Wilson Island is a natural Coral Cay in the Great Barrier Reef and surrounded by such environments. Neighbourly love goes along on Wilson Island with Heron Island only a hop and a skip away. The same goes for the accommodation with just nine eco-tents at Wilson Island Resort, hosting up to 18 guests at one time.

If you’re after an off the beaten track adventure, we’ve found the Resort for you. The eco-tents are jungle-like safari tents, which are near noticeable, hidden among the Pisonia Forest.

‘Crystal clear waters teeming with turtles, luxury glamping tents just meters from the water, mouthwatering meals and memories that will last a lifetime’

–Mark Fitz

Beyond the Resort, you can find the dreamy water of the Coral Sea and the spectacular marine residents living freely among rich coral reefs. Off the shore of Wilson Island you can find some of the best snorkelling experiences the Great Barrier Reef has to offer- so don’t waste a minute and welcome them with big arms, just as they welcome you.

How to Get There: Similar to Heron Island, Wilson Island is accessible by ferry or helicopter – take your pick!

Accomodation: Wilson Island Resort is your answer here. Perfect for couples or solo traveller!

Mark’s Tip: If you can’t stay on Wilson Island then hop on an hour-long boat ride from Heron Island. With incredible snorkelling straight off the shore and a gourmet picnic hamper included, it’s the ultimate little escape and an amazing opportunity to see another of the spectacular Southern Great Barrier Reef Islands!

Lady Musgrave Island

Photograph by Mark Fitz

Snorkeling at Lady Musgrave Island

Photograph by Mark Fitz

Lady Musgrave Island

Lady Musgrave Island hosts a range of guests, from families pitching a tent on the Island to Humpback Whales making their annual migration through the Coral Sea.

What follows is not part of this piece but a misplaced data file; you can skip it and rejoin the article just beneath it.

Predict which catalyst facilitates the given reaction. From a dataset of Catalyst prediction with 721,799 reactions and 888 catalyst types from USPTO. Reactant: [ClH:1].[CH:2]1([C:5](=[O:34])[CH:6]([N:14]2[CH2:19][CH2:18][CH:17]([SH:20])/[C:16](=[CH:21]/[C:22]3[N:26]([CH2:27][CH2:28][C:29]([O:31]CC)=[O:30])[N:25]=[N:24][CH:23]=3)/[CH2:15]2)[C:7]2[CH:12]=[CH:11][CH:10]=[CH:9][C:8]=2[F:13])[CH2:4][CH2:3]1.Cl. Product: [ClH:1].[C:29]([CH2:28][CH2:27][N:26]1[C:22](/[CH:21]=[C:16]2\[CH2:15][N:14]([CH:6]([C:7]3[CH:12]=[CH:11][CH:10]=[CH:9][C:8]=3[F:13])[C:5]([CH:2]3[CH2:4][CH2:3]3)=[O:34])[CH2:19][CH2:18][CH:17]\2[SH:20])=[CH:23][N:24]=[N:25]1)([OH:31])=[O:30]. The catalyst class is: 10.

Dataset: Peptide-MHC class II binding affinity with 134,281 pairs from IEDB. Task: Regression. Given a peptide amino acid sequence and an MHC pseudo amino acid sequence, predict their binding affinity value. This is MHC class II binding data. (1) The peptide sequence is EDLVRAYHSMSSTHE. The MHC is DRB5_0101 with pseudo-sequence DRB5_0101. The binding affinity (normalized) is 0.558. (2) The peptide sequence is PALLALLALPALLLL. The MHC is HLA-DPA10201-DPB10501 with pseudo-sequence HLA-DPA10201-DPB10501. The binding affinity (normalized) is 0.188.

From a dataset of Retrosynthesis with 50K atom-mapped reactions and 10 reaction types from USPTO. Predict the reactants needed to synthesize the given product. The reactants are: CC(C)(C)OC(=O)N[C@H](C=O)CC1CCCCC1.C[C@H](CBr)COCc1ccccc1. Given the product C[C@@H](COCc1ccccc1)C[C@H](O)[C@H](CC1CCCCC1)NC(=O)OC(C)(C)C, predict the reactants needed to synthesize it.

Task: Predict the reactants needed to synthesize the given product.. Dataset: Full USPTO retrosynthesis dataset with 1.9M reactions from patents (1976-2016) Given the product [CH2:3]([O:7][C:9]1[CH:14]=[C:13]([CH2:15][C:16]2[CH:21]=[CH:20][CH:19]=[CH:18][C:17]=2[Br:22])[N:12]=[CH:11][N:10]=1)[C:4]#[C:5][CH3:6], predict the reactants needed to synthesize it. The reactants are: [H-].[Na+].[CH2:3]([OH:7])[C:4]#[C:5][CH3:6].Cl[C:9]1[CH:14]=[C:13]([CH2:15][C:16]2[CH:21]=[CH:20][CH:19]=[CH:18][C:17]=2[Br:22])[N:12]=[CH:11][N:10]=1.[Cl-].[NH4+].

The Island’s near-perfect swimming conditions are an entrance to the underwater world that far exceeds a regular snorkelling experience.
Firstly, the brilliant coral reefs are some of the most vibrant you’ll find along the entire Queensland coast.
Secondly, it’s appropriate for everyone; experienced snorkelers are free to roam the more diverse and deeper underneath, and freshies can stay close to the shore while experiencing the great wonders of the Great Barrier Reef.

If you’re the adventurous kind, then Lady Musgrave Island offers one of the best adventures you can find – a camp spot in the middle of the Island, looking onto the reef.

Secure a camping permit for no more than $10AUD a night and be sure to pack all your gear (the only facilities on the Island are a composting toilet) because this overnight stay comes with all the experiences of remote living.

How to Get There: Off the coast of the town 1770, Lady Musgrave is accessible via 1770reef Great Barrier Reef Eco Tours, who run daily trips or island transfers. Your other option is boarding the Lady Musgrave Experience, departing from Bundaberg.

Accomodation: The only place to stay on Lady Musgrave Island is on the campgrounds. Tents are the only form of camping allowed, with up to 40 guests at any one time. You can find out more here.

Mark’s Tip: Snorkelling through the stunning coral gardens around the Lady Musgrave Island lagoon is such a special experience. I’ve been visiting here regularly since 2015, and every time I’m back I’m always amazed at how vibrant and full of life the lagoon is!

Heron Island Sunset

Photograph by Mark Fitz

Great Barrier Reef’s Cultural Significance

The Traditional Owners of the Great Barrier Reef are the Aboriginal and Torres Strait Islander peoples who lived on the now sea floor over 7000 years ago.

There are 70 Aboriginal Traditional Owner groups and more Torres Strait Island Traditional Owner groups whose cultural knowledge, heritage values, enduring connections and shared efforts manage Sea Country, to protect the reef for future generations.

When the sea level rose and the Reef formed, Aboriginal and Torres Strait Island Traditional Owners cared for the Sea Country by intertwining their culture and spirituality with the sustainable treatment of its resources.

You can learn about the Great Barrier Reef’s Cultural Significance here.

Experience the Southern Great Barrier Reef Islands and why they are a natural wonder of the world